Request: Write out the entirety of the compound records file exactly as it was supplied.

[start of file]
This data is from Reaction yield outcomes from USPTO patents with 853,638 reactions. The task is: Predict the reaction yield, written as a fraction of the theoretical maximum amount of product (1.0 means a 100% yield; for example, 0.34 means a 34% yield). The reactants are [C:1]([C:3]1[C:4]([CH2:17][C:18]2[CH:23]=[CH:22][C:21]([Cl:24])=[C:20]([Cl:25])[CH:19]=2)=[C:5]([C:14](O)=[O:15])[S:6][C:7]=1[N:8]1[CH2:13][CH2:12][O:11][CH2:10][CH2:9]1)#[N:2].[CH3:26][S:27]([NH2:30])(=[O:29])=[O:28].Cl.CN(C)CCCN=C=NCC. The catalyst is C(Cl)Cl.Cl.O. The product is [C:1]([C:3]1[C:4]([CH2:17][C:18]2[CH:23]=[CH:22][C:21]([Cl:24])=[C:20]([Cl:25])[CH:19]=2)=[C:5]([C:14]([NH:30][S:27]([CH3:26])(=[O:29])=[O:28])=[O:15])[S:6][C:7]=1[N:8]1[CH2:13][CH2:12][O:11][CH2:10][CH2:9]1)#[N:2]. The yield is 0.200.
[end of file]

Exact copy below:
This data is from Reaction yield outcomes from USPTO patents with 853,638 reactions. The task is: Predict the reaction yield, written as a fraction of the theoretical maximum amount of product (1.0 means a 100% yield; for example, 0.34 means a 34% yield). The reactants are [C:1]([C:3]1[C:4]([CH2:17][C:18]2[CH:23]=[CH:22][C:21]([Cl:24])=[C:20]([Cl:25])[CH:19]=2)=[C:5]([C:14](O)=[O:15])[S:6][C:7]=1[N:8]1[CH2:13][CH2:12][O:11][CH2:10][CH2:9]1)#[N:2].[CH3:26][S:27]([NH2:30])(=[O:29])=[O:28].Cl.CN(C)CCCN=C=NCC. The catalyst is C(Cl)Cl.Cl.O. The product is [C:1]([C:3]1[C:4]([CH2:17][C:18]2[CH:23]=[CH:22][C:21]([Cl:24])=[C:20]([Cl:25])[CH:19]=2)=[C:5]([C:14]([NH:30][S:27]([CH3:26])(=[O:29])=[O:28])=[O:15])[S:6][C:7]=1[N:8]1[CH2:13][CH2:12][O:11][CH2:10][CH2:9]1)#[N:2]. The yield is 0.200.